These finds were found in an extensive burial ground stretching eastwards from Templemoyle on top of a low esker which was excavated for sand and gravel during the 1960s and 70s. The shallow graves were mistakenly interpreted as ”famine graves” and the human remains were reburied at different times locally. lt was planned that the inscribed slab found close to the bell be removed to the safety of Newcastle Church but unfortunately it was taken from the site before this could be done. Efforts are been made to have the grave slab returned to Newcastle.

Templemoyle Carved Figure

About twenty years ago, local historian Sam Quinn of Mountpelier, was shown a carved figure found within the graveyard of Templemoyle. Sam carefully hid the object within the site thus saving it for posterity. Two years ago he revealed the location of the figure to Peadar Monaghan, then chairman of the Community Council who in turn kept it in safe keeping until it was viewed by Professor Rynne. It is a female figure with limbs splayed in an exhibitionist pose, carved on one end of a of a limestone cuboid measuring 62cm.x25cm.x2Ocm. It may have been originally set over a church doorway and bears some resemblance to a classical Sheela na Gig. It is now on display in the front porch of Newcastle Church together with an explanatory note, written by Professor Rynne.

“Cailín Féachach” Tradition

Prior to the figure being found by Sam Quinn there had been a reference to a “Cailín Féachach” (staring woman) within the graveyard in local folklore. This is testified to by John Willie Conan, Newcastle, who points out a hillock called “An Cnoc Féachana” which lies in Joe Corbett’s land, close to the Athenry – Newcastle road and approximately 500m south-east of the monastery. According to John Willie local lore tells of a staring woman who stood on this hillock and watched the monks in the monastery to the north-west thus intimidating them to the degree that they abandoned the place, leaving their church unroofed. This early embodiment of radical feminism may have to give way to her more abiding counterpart in stone as the real origin of the “Cailín Féachach” legend.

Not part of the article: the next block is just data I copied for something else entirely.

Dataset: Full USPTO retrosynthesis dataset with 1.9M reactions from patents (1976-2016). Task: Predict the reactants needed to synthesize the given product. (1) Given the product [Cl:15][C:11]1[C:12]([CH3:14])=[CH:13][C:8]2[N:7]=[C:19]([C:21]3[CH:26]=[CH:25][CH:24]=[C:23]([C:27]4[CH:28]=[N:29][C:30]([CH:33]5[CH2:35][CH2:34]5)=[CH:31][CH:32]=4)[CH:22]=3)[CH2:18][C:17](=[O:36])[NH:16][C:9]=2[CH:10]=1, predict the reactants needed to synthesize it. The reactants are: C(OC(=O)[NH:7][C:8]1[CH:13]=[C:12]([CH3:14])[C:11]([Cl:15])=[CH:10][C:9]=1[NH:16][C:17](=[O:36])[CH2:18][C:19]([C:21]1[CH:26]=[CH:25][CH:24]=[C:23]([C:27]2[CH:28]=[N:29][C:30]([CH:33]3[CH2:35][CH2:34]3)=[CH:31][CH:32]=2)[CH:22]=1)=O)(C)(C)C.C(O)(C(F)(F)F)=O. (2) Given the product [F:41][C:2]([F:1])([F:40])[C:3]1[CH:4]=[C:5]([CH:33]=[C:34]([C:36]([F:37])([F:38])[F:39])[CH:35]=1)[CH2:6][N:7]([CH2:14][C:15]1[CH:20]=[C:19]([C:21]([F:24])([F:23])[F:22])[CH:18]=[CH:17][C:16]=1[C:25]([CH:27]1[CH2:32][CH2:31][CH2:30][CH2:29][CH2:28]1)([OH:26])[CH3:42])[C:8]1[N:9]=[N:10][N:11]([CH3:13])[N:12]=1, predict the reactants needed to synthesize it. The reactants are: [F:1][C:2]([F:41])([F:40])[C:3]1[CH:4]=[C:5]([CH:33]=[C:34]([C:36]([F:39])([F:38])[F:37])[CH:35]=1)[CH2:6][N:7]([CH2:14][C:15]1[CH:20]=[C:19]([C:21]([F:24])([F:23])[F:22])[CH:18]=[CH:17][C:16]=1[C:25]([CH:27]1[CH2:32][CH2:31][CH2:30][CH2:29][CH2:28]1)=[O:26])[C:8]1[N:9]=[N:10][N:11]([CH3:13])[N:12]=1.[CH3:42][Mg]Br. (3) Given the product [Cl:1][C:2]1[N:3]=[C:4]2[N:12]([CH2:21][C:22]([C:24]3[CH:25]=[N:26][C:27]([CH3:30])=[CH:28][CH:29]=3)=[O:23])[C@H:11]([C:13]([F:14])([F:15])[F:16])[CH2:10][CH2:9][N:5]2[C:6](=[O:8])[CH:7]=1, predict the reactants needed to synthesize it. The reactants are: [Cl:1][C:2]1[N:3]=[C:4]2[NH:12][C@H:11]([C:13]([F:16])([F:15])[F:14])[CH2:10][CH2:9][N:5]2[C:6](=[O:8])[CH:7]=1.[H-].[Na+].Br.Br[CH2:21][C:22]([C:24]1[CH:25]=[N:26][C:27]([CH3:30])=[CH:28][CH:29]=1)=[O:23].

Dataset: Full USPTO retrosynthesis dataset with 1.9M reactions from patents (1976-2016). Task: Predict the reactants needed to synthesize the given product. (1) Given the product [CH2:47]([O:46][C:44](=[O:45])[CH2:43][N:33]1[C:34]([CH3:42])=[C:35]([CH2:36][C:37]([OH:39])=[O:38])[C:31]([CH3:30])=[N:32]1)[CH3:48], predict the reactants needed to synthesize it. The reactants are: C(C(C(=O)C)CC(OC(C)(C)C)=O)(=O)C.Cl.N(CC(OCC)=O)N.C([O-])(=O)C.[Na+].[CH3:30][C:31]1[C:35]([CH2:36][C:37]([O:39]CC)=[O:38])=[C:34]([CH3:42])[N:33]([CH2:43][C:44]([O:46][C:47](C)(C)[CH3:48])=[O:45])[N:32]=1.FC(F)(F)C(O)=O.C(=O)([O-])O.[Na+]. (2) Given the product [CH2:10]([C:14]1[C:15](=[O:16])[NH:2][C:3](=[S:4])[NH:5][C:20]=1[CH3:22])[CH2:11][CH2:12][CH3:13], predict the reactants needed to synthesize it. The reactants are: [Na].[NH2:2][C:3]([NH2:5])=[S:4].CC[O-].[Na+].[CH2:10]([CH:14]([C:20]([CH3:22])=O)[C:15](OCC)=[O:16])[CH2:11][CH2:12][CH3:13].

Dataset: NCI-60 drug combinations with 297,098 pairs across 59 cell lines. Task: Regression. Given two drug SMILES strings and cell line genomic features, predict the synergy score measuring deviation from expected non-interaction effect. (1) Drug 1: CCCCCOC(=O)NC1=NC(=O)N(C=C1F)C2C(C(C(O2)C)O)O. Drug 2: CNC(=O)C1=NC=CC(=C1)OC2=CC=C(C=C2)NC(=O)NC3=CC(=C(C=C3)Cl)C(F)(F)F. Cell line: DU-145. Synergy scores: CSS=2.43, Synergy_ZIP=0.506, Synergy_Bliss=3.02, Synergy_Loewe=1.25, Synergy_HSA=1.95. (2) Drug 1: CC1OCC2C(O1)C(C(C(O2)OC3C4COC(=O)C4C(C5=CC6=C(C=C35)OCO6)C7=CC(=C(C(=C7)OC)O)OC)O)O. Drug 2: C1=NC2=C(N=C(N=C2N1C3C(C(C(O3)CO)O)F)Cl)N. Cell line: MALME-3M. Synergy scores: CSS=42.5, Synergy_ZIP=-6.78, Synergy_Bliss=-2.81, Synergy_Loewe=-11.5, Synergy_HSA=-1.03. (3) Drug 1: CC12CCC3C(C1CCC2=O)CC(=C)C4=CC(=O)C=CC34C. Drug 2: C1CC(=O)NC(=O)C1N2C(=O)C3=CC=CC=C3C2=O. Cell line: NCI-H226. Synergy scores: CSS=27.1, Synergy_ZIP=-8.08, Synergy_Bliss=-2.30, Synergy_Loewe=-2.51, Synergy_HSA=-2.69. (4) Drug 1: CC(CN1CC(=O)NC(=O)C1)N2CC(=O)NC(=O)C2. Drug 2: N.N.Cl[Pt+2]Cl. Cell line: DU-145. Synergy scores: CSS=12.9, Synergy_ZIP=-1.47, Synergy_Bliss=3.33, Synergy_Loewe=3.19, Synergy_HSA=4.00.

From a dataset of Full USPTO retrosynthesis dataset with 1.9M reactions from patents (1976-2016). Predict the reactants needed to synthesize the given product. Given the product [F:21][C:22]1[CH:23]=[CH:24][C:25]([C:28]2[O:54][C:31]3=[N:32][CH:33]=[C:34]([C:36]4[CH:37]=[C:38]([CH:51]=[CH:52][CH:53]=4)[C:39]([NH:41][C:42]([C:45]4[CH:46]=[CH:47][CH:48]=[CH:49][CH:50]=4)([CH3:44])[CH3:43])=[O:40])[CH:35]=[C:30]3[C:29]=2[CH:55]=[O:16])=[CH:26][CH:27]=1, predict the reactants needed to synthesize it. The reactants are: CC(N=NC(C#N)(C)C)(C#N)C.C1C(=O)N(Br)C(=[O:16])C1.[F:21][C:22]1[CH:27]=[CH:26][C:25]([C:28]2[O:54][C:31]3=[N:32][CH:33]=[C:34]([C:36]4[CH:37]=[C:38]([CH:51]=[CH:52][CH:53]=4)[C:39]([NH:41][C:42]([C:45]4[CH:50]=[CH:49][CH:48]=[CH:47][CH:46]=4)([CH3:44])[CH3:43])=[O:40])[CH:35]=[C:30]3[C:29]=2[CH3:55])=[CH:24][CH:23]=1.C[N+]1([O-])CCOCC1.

This carving may have ornamented the church at Templemoyle before the destruction of the building. Most Sheela-na-Gigs* have bulging or bossed eyes and this figure is certainly within the Sheela family.

A selection of dressed and carved stone from various periods has been found within the site. Templemoyle also contains a number of ornate 19th Century funerary monuments as well as grave slabs with trademarks and diverse motifs dating back to the 18th Century and earlier.

Subterranean Chamber

A stone built underground chamber with an arched entrance facing east lies a few metres south of the existing church wall. Local tradition holds that coffins were left in this chamber overnight prior to burial but there is no evidence as to when, if ever, this practice prevailed.

Templevalley/Teampuil an Bhaile

A few hundred metres north of Templemoyle, in the townland of Tysaxon and on lands owned by the

Cooke family of Monivea, lies an ivy covered church ruin. A mid 15th Century date is suggested for this church and it is said that it was founded by the Burkes for the Franciscan Tertiaries. The name

“Templevalley/Teampuil an Bhaile” may derive from the meaning “Church of the town land” as opposed to “Teampuil Maol”- “Church of the monastery”.

Restoration Scheme

A scheme of restoration of this nationally and internationally important site will shortly be started through a subcommittee of Newcastle Community Council. The scheme will be in three phases:

1.      The preservation of the stone and mortar church wall. (Approved by DÚCHA$)

2.      A professional survey of the built, natural and cultural heritage of the graveyard and its associated       features. (This is an addition to a detailed Archaeological Survey already carried by Martin Fitzpatrick, Arch. Consutancy Ltd, Athenry).

3.     The preservation of the graveyard in its three aspects and of associated features.

*Sheela-na-Gigs, Origins and Functions‘, Eamonn P. Kelly, N.M I. 1996.

Martin T. KelIy, B. Ed., Dip. ArchaeoIogy, is Principal of Newcastle School.

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About this record

Written by Martin T Kelly

Published here 15 Jul 2023